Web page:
January 06, 2006

It's About Oversight

If you’ve read any of my earlier articles, or lived in this country for at least 10 minutes, you know that the United States Constitution is the basis for our system of government. Built into our constitution is a system of ‘checks & balances’ that ensure an equilibrium of shared power. Why is that important? Because our forefathers understood the dangers of concentrated power.

That system of ‘checks & balances’ is a fundamental crux of our Democracy because it fosters oversight. Oversight is crucial because it ensures that power centers don’t get out of control. Power centers out of control are destined for corruption, and corruption is bad for everyone – except the corrupt, that is.

So let’s look a little further into that concept of ‘oversight’, with a particular regard to recent events…


By now we’re all pretty familiar with the recent revelations of the National Security Agency wiretapping and eavesdropping on domestic phone calls and emails without obtaining the warrants. The Bushites insist that they have the authority to do it and need to be able to do it in order to protect America. They try to wedge Americans by framing the issue as that of (black & white) security vs. privacy. Then they chastise and demonize anyone who disagrees with their imperial agenda (par for the course).

Make no mistake - this issue has nothing to do with security or privacy. This issue is about oversight. No one feels that the President shouldn’t have the tools he needs to protect America & Americans. No one thinks that the National Security Agency shouldn’t be spying on terrorists to gather the best intelligence in an effort to protect America & Americans. However, without oversight, there’s no stopping the NSA from eavesdropping on non-terrorists. Without oversight there’s no stopping Dubya from eavesdropping on Democratic strategists, peace/anti-war activists, environmentalists, or even desperate housewives.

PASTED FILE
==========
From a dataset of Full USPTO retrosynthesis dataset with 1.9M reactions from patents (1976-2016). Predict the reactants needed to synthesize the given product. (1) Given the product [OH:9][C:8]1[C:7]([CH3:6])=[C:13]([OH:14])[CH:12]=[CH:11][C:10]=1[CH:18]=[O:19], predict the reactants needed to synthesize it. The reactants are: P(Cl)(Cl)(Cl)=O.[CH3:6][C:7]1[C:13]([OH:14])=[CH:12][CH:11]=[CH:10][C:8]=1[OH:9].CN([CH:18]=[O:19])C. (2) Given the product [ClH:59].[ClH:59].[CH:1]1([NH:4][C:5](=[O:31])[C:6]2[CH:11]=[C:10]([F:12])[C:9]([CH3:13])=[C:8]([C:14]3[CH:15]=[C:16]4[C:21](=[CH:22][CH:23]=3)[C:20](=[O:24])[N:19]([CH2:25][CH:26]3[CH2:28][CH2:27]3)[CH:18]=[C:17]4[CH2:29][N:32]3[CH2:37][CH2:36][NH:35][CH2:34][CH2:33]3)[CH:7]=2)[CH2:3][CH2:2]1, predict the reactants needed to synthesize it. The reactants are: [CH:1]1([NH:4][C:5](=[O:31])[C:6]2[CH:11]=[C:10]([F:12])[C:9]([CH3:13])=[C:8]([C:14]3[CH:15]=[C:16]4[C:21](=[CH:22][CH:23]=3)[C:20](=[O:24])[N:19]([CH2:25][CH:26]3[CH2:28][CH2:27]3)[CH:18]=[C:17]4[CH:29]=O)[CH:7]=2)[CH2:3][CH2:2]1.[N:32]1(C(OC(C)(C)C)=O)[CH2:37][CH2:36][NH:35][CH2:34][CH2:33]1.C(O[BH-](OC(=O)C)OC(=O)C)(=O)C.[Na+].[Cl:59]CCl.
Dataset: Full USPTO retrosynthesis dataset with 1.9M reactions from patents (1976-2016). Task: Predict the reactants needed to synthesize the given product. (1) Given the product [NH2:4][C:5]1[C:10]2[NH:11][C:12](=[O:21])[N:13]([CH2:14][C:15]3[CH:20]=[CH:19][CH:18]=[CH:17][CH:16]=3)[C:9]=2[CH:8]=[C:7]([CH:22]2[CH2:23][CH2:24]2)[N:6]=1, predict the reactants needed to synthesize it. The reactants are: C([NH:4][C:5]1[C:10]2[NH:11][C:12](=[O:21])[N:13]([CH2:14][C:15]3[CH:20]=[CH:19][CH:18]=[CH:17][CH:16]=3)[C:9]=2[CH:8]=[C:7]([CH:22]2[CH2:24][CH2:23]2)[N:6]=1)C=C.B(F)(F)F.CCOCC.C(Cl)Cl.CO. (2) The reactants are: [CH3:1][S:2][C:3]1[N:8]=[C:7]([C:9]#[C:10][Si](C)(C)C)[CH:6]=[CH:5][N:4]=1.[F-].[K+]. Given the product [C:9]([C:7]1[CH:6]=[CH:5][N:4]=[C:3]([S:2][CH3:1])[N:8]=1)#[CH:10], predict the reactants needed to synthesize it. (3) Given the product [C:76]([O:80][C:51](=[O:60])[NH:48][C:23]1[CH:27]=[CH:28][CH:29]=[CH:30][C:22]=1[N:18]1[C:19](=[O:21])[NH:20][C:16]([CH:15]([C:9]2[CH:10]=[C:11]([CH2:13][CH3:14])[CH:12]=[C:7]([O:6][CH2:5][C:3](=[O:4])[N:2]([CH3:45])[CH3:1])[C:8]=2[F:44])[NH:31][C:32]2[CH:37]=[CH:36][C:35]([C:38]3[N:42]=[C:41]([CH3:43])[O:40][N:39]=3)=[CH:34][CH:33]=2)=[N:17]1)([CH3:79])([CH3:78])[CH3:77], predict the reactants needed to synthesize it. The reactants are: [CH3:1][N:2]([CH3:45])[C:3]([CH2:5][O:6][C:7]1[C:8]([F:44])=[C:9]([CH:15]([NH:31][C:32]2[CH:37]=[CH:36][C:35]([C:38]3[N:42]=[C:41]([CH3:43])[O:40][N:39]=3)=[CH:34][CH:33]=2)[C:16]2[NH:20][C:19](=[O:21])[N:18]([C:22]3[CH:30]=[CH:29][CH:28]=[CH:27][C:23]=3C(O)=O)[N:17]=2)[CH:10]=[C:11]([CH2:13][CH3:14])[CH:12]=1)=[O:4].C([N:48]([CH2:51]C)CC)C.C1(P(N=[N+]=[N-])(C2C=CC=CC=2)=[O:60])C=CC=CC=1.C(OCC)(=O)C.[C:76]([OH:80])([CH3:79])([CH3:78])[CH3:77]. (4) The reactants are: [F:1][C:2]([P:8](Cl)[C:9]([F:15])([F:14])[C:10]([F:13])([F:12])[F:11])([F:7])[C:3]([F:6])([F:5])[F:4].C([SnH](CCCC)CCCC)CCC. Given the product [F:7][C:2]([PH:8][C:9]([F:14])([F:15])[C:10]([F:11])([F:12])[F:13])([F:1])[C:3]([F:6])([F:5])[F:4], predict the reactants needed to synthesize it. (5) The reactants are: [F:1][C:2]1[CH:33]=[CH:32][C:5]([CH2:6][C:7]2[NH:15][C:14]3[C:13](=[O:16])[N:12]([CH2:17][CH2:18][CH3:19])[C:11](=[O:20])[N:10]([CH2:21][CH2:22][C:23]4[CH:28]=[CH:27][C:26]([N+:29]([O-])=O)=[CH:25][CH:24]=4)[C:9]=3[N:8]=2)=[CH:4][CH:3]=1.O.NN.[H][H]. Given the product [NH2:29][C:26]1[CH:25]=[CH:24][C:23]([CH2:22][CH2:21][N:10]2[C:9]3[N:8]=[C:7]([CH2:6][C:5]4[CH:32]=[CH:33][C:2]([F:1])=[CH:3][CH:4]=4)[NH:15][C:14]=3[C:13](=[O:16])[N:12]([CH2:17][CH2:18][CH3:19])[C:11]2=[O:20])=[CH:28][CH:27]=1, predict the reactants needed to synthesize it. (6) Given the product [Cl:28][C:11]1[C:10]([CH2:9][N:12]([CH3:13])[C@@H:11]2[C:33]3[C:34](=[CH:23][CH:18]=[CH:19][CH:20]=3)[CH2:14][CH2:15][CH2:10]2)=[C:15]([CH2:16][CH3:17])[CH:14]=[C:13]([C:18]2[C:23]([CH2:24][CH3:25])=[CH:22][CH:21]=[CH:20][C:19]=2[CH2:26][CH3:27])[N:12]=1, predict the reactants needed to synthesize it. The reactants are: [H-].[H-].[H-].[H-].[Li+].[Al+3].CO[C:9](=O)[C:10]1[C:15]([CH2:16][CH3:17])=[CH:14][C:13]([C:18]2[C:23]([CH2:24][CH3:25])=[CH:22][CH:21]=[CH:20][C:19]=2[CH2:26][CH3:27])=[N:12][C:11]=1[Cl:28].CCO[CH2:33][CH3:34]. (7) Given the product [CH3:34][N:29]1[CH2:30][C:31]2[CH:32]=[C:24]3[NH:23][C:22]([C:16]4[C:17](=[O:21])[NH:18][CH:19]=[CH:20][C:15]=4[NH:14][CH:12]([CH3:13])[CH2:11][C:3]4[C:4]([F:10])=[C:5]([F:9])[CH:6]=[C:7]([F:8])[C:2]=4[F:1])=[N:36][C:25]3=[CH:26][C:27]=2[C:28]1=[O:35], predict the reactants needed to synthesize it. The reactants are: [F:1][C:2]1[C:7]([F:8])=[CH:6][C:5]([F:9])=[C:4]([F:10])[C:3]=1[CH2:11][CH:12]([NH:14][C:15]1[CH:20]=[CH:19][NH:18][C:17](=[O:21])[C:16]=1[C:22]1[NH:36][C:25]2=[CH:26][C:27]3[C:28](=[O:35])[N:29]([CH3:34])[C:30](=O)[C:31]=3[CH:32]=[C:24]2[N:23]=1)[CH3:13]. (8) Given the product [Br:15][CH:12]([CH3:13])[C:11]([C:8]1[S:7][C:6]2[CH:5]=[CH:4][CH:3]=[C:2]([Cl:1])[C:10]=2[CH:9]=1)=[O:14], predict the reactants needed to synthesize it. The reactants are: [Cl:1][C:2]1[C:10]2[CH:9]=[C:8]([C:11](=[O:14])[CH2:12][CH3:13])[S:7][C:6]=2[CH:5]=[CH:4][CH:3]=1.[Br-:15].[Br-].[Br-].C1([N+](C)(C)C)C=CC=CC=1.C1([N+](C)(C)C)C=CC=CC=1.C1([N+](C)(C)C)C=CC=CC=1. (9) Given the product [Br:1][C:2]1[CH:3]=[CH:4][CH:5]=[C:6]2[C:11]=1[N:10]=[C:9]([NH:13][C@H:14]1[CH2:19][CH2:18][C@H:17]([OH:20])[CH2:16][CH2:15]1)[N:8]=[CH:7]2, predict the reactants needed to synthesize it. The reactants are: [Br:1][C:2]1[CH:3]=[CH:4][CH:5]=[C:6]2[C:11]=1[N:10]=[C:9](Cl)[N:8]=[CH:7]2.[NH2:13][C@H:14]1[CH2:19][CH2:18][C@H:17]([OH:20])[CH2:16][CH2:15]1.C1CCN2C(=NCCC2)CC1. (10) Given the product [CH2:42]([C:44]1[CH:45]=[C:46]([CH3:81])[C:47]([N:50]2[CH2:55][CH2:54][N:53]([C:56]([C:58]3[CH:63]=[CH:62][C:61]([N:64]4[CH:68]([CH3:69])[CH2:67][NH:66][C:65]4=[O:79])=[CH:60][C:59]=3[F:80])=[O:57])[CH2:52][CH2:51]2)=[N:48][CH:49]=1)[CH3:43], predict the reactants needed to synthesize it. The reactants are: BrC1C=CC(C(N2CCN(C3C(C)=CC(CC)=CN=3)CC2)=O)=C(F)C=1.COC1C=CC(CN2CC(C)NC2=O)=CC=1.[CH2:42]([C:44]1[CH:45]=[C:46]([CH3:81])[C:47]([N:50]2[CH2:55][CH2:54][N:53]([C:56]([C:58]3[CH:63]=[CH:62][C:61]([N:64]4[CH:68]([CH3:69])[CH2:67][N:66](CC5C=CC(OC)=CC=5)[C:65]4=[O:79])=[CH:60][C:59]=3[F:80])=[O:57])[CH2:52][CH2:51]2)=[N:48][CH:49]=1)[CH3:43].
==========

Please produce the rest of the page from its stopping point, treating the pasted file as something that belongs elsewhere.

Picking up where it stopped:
Recess Appointments

Our Constitution accounts for oversight in people that are appointed to positions of responsibility in our government. Although the President is tasked with (read ‘has the prerogative’) to select these people, the ‘checks & balances’ part of the process allows for Congress to approve or disapprove the President’s selection. That’s the way the system works to ensure that qualified people, who reflect the values of America, are appointed.

This week we learned that the President made nearly 20 ‘recess appointments’. These are people he appointed to positions of responsibility that likely would not have withstood the muster of congressional scrutiny. So once again, just like his appointment of John Bolton to the United Nations, Dubya waited until Congress had their backs turned to install his neo-conservative thugs into power. This is another case of the Bush Administration subverting the Constitution’s premise of oversight.

The Sago Mine

This was a sad, unfortunate tragedy in Tallmansville, West Virginia. Of course it’s a terrible shame when something like this happens, and we as humans are always looking to point a finger and blame someone or something. It’s our nature. My first inclination is to blame the Bush Administration if at all possible. Fortunately, that’s so easy because they’re always to blame!

Since Bush came to power after winning the (s)election of 2000, he has systematically dismantled most every semblance of regulation in every industry. It was Bush’s payback to big business lobbies, and the mining industry is no exception. It’s not a coincidence that the toothless Mining Safety & Health Agency (MSHA) has peeled back rules and enforcement to the point where mining companies are not encouraged to provide a safe environment and remedy safety infractions.

Out of this particular accident we learned that the mining company had been previously cited for 273 safety violations. One has to ask oneself - Why did they not fix the problems? There’s only one plausible answer. Because of deregulation, the mining company felt it was cheaper to pay the miniscule fines instead of making the remedies… clearly at the risk of the miners. In the final analysis, this tragedy was a result of a lack of oversight.

So you see, dear reader… oversight is a necessary and critical component of our system of government. Without oversight, we have anarchy, imperialism and corruption. Without oversight, we have dishonesty and lies. Without oversight, there’s nothing stopping us from doing what we shouldn’t. Without oversight, we all pay… dearly. Some of us with our lives.


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